HyperBeta was designed to render and analyze MARTINI CG bio-molecular structures, reducing the number of steps required to track crucial structuring phenomena, as usually implemented with VMD and NAMD. Differently from VMD, which mandates the editing of tailored *tcl scripts to analyze and visualize MARTINI CG structures, HyperBeta does not require any additional scripts to analyze these structures. On the contrary, HyperBeta provides an intuitive, interactive and user-friendly interface. In particular, HyperBeta displays a variety of statistics about the identified \(\beta\)-structures and the dynamic behavior of the system as graphical overlays; this information includes the number, and the type, of CG grains involved in the detected \(\beta\)-structures. Specifically, HyperBeta detects the identified structures by considering the reciprocal distances and angles formed by CG grains belonging to different peptides, which are used to define the hyper-graph of contacts. Such features will allow the investigation of even larger MARTINI CG-MD outcomes, exploring size and time scales similar to those of laboratory experiments, such as NMR and cryo-TEM. More in details, HyperBeta will allow to elucidate the interplay of inter-molecular interactions completing the experimental theoretical workflow usually adopted for the investigation of self-assembling nanomaterials25. We expect that HyperBeta will find immediate applications in the analysis of finer MD trajectories, mapped according to all-atom (AA) and united-atom (UA) model. This will be possible thanks to dedicated executable that allows the mapping and subsequent analysis of protein backbone according to the MARTINI model.

HyperBeta is available for download on GITHUB at the following address:


In MARTINI CG-MD simulations, peptide self-assembly may lead to \(\beta\)-sheet rich aggregates, characterized by geometries similar to those of distorted lattices. The method employed by HyperBeta to discover the presence of \(\beta\)-sheets, deploys the equivalent three-dimensional topological pattern of CG grains. Given a collection of grains represented as a set of points in a three dimensional space, Hyperbeta’s functioning can be summarized into two main steps:

  1. 1.

    all triples of grains belonging to different peptides (hampering the recognition of \(\alpha\)-helix and random-coil segments), which are “near enough” and “almost aligned”, are found;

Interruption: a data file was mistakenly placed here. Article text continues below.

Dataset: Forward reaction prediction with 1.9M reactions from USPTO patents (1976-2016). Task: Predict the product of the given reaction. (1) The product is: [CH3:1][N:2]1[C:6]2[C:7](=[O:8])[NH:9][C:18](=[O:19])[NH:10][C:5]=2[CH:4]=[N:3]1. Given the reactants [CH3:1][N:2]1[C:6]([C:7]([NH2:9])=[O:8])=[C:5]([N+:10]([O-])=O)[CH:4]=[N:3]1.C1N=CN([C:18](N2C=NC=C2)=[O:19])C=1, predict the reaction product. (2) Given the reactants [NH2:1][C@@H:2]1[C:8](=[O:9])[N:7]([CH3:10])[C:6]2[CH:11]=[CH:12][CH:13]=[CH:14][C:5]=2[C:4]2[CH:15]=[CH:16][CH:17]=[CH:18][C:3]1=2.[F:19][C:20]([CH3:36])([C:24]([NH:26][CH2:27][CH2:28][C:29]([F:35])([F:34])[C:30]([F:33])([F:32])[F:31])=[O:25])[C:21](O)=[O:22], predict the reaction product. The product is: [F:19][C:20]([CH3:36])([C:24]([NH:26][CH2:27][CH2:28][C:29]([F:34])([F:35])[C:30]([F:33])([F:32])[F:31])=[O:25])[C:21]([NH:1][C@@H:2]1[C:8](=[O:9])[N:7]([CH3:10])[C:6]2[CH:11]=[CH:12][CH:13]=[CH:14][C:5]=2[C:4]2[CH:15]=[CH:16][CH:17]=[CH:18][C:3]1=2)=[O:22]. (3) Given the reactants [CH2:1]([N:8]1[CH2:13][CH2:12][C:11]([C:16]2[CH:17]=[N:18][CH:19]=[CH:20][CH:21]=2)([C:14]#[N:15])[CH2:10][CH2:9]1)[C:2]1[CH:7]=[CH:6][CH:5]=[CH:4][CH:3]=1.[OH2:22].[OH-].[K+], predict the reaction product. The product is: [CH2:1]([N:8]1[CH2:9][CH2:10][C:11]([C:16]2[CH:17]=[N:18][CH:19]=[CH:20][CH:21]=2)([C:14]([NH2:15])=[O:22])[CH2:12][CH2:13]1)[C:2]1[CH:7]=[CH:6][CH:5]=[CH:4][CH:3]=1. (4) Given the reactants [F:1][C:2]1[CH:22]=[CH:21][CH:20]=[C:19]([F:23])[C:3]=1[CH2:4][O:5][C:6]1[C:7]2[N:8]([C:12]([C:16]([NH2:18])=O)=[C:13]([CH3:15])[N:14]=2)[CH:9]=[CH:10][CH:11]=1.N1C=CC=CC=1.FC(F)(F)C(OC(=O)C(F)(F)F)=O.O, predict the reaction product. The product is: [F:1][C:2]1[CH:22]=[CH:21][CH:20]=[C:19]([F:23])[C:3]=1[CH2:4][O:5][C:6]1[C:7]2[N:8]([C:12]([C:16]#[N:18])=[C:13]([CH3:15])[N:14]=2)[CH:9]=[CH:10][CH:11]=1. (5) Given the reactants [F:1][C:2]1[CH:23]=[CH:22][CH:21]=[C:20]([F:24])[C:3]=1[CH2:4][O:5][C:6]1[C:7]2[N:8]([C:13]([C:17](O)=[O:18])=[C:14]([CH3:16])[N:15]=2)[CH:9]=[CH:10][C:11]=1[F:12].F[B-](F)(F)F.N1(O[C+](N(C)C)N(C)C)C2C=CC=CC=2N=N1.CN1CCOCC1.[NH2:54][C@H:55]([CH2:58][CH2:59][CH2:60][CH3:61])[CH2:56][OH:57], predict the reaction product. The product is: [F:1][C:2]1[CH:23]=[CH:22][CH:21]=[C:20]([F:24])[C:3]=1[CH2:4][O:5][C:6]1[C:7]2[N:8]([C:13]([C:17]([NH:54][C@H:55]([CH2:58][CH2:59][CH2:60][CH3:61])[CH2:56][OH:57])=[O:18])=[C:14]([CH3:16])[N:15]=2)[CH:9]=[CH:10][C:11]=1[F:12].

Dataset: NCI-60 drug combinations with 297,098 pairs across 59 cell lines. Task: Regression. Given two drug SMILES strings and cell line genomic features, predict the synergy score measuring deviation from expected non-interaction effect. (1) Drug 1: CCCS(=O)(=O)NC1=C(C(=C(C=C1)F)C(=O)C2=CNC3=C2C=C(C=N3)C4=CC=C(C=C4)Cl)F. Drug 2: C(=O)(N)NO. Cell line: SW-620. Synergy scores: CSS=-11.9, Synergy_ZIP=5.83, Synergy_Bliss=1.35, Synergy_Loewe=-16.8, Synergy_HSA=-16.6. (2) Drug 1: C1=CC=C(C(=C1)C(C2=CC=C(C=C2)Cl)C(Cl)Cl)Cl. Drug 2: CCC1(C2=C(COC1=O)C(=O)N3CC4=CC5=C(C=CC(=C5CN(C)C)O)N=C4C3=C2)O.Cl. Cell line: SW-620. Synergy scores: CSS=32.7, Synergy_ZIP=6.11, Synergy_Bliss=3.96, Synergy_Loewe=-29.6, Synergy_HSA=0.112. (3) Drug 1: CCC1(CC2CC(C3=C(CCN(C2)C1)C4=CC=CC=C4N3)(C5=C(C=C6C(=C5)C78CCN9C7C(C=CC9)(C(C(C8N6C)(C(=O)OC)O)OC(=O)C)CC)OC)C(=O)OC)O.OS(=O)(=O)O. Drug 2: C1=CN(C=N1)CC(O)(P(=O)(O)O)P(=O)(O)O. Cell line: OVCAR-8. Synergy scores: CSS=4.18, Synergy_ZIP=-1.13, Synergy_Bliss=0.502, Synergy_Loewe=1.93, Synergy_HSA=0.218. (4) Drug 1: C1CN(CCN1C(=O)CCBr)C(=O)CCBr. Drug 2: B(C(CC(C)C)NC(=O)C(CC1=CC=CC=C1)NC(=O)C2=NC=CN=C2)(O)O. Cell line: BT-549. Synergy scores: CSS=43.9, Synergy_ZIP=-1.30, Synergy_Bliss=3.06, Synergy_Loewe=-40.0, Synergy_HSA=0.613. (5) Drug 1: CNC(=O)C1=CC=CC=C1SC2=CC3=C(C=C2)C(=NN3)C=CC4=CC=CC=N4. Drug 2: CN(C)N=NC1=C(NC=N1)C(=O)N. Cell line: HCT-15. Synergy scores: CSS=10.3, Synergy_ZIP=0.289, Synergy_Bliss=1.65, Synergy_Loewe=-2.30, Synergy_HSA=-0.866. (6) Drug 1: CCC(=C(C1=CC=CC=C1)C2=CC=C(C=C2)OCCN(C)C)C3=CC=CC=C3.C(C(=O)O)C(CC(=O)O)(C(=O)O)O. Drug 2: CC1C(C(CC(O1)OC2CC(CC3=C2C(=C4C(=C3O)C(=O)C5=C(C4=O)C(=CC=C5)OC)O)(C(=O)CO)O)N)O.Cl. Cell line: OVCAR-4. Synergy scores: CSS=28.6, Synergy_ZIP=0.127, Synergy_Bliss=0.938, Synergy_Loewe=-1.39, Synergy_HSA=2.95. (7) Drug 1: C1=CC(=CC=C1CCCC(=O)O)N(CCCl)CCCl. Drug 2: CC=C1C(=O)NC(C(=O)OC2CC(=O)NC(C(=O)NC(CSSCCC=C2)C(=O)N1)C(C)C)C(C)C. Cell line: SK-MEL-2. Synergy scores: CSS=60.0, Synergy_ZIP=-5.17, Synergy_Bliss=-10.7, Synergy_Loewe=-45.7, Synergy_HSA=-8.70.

2. 2.

    for each triple, we check which other triples overlap with it, thus suggesting that the grains in these triples belong to the same structure.

In what follows, we formalize these steps and provide an algorithm to discover possible \(\beta\)-sheets in a collection of grains.

Basic notions

The L2-norm, or Euclidean norm, of a point \(\vec {x} \in \mathbb {R}^3\)—in symbols, \(||\vec {x}||_2\)—is defined as \(||\vec {x}||_2 = \sqrt{\sum _{i=1}^3 x_i^2}\) and represents the Euclidean length of the point. Given two points \(\vec {x}\) and \(\vec {y}\), their distance is the Euclidean norm of their difference, i.e., \(||\vec {x} - \vec {y}||_2 = \sqrt{\sum _{i=1}^3 (x_i - y_i)^2}\).

Given three points \(\vec {x}, \vec {y}, \vec {z} \in \mathbb {R}^3\), the angle formed by \(\vec {x}\) and \(\vec {z}\) with respect to \(\vec {y}\) is defined as:

$$\begin{aligned} \arccos \left( \sum _{i=1}^3 \vec {v}_i \times \vec {w}_i\right)&\text { with }\vec {v} = \frac{\vec {x} - \vec {y}}{||\vec {x} - \vec {y}||_2} \text { and }\vec {w} = \frac{\vec {z} - \vec {y}}{||\vec {z} - \vec {y}||_2}. \end{aligned}$$

The value of the resulting angle is always between 0 and \(\pi\). Notice that the point \(\vec {x}\) and \(\vec {z}\) always form two angles with respect to \(\vec {y}\): either their are both \(\pi\), or one of them is acute and one is obtuse. The one that is considered hereby is always the acute one.

Aligned triples

The concepts of a triple of points (or grains, in our case) pertaining to different peptides that are “near enough” and “almost aligned” is formalized as follows.

Definition 1

Given \(\alpha \in [0,1]\), \(\varepsilon > 0\), and three points \(\vec {x}, \vec {y}, \vec {z} \in \mathbb {R}^3\), the ordered triple \((\vec {x}, \vec {y}, \vec {z})\) is defined to be \((\alpha , \varepsilon )\)-aligned when the following two conditions hold:

  • \(||\vec {x} - \vec {y}||_2 \le \varepsilon\) and \(||\vec {y} - \vec {z}||_2 \le \varepsilon\). That is, the distances between the first and the second point, and between the second and the third point, are both smaller than or equal to \(\varepsilon\);

  • the angle formed by \(\ {x}\) and \(\vec {z}\) with respect to \(\vec {y}\) is larger than or equal to \(\alpha \pi\). Since the angle cannot be greater than \(\pi\), it means that the angle must be in \([\alpha \pi , \pi ]\).

An example of what are (and what are not) \((\alpha , \varepsilon )\)-aligned triples is presented in Fig. 5.

Figure 5
figure 5